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Cellular immunity to SARS-CoV-2 following intrafamilial exposure in seronegative family members

Jay, Cecilia, Adland, Emily, Csala, Anna, Dold, Christina, Edmans, Matthew, Hackstein, Carl-Philipp, Jamsen, Anni, Lim, Nicholas, Longet, Stephanie, Ogbe, Ane, Sampson, Oliver, Skelly, Donal, Spiller, Owen B. ORCID:, Stafford, Lizzie, Thompson, Craig P., Turtle, Lance, Barnes, Ellie, Dunachie, Susanna, Carroll, Miles, Klenerman, Paul, Conlon, Chris, Goulder, Philip and Jones, Lucy C. 2023. Cellular immunity to SARS-CoV-2 following intrafamilial exposure in seronegative family members. Frontiers in Immunology 14 , 1248658. 10.3389/fimmu.2023.1248658

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Introduction: Family studies of antiviral immunity provide an opportunity to assess virus-specific immunity in infected and highly exposed individuals, as well as to examine the dynamics of viral infection within families. Transmission of SARS-CoV-2 between family members represented a major route for viral spread during the early stages of the pandemic, due to the nature of SARS-CoV-2 transmission through close contacts. Methods: Here, humoral and cellular immunity is explored in 264 SARS-CoV-2 infected, exposed or unexposed individuals from 81 families in the United Kingdom sampled in the winter of 2020 before widespread vaccination and infection. Results: We describe robust cellular and humoral immunity into COVID-19 convalescence, albeit with marked heterogeneity between families and between individuals. T-cell response magnitude is associated with male sex and older age by multiple linear regression. SARS-CoV-2-specific T-cell responses in seronegative individuals are widespread, particularly in adults and in individuals exposed to SARS-CoV-2 through an infected family member. The magnitude of this response is associated with the number of seropositive family members, with a greater number of seropositive individuals within a family leading to stronger T-cell immunity in seronegative individuals. Discussion: These results support a model whereby exposure to SARS-CoV-2 promotes T-cell immunity in the absence of an antibody response. The source of these seronegative T-cell responses to SARS-CoV-2 has been suggested as cross-reactive immunity to endemic coronaviruses that is expanded upon SARS-CoV-2 exposure. However, in this study, no association between HCoV-specific immunity and seronegative T-cell immunity to SARS-CoV-2 is identified, suggesting that de novo T-cell immunity may be generated in seronegative SARS-CoV-2 exposed individuals.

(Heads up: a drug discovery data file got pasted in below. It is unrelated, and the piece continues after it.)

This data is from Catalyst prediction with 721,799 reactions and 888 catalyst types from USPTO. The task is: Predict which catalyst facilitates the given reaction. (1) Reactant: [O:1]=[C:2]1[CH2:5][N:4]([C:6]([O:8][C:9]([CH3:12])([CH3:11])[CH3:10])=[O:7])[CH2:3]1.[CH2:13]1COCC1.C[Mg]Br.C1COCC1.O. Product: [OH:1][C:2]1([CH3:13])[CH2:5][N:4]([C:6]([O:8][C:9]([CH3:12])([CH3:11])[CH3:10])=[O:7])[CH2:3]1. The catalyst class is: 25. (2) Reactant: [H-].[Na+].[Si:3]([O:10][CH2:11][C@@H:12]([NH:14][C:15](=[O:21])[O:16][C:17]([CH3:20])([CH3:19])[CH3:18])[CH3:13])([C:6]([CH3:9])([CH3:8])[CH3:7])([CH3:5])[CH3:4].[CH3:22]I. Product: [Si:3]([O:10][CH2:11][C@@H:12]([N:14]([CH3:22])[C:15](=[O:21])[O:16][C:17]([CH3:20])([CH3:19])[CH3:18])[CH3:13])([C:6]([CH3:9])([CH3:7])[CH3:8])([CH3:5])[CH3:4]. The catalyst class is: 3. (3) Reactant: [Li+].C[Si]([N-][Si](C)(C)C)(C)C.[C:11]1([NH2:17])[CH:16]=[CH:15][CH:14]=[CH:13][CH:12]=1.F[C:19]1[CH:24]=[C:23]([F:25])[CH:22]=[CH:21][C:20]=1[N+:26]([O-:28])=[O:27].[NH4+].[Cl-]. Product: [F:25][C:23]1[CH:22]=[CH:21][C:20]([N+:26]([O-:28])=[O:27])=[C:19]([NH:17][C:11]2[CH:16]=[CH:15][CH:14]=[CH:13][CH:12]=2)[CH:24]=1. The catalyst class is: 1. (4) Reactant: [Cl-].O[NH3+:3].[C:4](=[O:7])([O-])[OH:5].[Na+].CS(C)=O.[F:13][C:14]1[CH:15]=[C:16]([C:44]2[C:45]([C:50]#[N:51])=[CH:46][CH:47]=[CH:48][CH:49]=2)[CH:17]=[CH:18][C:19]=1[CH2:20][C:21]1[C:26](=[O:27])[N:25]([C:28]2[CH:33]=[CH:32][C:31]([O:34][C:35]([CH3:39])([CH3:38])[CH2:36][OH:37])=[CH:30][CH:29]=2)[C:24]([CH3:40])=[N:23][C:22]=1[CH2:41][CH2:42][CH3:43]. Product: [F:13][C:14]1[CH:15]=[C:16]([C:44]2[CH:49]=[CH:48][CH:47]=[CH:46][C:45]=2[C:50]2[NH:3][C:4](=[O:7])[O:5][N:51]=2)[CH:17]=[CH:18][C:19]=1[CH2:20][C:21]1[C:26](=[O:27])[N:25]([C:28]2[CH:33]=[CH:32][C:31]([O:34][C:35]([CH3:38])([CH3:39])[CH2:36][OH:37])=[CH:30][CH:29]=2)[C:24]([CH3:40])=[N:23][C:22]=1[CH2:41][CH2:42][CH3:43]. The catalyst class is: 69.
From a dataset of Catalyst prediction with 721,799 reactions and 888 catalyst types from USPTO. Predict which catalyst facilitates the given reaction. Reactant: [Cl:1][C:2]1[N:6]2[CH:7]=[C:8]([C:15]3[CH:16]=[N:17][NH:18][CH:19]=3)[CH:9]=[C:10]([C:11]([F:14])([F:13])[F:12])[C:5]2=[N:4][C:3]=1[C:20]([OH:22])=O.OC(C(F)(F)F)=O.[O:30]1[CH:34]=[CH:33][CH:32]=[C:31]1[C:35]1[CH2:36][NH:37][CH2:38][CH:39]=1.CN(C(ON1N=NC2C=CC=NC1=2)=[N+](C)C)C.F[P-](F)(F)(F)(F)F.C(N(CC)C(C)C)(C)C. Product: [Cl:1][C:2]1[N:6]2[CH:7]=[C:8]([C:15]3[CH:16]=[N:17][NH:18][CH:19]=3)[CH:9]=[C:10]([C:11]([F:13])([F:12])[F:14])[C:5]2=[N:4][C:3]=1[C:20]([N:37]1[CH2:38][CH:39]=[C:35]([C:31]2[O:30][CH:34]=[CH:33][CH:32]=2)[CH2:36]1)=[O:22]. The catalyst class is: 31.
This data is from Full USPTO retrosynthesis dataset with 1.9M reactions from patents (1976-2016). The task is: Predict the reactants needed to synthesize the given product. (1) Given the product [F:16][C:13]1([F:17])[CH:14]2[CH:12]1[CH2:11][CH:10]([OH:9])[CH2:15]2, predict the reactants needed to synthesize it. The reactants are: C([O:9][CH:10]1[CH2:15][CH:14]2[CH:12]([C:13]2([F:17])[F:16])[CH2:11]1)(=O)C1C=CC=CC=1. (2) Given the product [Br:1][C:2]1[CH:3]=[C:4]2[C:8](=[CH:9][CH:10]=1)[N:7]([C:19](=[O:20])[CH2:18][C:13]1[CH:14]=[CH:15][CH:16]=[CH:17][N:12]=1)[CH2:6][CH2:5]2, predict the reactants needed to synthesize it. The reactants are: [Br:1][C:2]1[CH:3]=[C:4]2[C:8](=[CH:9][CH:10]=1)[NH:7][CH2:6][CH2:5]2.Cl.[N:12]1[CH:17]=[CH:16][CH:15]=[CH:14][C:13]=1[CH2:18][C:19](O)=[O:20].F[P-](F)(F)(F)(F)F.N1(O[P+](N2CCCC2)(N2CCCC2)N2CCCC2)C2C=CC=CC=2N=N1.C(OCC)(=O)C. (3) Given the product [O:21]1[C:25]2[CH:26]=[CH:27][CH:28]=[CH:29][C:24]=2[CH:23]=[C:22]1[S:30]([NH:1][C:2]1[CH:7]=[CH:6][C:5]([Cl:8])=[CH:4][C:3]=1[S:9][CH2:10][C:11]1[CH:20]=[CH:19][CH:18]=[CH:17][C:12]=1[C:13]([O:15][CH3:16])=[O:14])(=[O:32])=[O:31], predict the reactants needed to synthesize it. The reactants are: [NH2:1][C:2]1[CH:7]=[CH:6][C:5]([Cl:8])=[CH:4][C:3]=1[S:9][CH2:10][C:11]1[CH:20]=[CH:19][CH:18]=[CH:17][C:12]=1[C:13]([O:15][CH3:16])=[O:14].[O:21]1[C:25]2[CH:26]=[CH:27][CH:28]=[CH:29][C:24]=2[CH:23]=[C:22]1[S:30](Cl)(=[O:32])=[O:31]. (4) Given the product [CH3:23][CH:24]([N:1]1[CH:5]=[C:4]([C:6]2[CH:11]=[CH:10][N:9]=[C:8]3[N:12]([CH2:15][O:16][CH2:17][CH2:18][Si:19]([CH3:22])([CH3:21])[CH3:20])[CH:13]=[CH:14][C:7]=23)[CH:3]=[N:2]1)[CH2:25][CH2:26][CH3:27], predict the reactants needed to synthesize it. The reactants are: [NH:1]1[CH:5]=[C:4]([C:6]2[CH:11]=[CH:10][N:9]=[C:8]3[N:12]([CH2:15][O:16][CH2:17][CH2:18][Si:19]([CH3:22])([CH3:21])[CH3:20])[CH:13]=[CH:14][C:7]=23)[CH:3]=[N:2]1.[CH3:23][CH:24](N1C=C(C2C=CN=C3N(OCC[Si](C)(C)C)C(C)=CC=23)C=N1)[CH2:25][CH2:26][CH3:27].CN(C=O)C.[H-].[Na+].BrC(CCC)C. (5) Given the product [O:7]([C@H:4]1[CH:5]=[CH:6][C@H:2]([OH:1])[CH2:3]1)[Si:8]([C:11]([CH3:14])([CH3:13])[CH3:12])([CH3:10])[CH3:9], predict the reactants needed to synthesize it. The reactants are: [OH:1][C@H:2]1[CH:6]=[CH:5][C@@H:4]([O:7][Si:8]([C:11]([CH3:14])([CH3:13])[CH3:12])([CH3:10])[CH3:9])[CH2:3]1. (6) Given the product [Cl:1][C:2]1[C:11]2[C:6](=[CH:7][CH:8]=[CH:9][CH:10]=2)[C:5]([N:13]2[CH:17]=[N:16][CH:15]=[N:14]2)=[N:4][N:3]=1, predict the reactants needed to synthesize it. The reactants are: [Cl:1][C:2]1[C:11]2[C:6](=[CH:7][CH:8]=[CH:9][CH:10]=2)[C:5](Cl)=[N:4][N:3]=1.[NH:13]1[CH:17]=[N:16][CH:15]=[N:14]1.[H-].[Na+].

Item Type: Article
Date Type: Published Online
Status: Published
Schools: Medicine
Additional Information: License information from Publisher: LICENSE 1: URL:
Publisher: Frontiers Media
Date of First Compliant Deposit: 14 September 2023
Date of Acceptance: 11 August 2023
Last Modified: 15 Sep 2023 00:13

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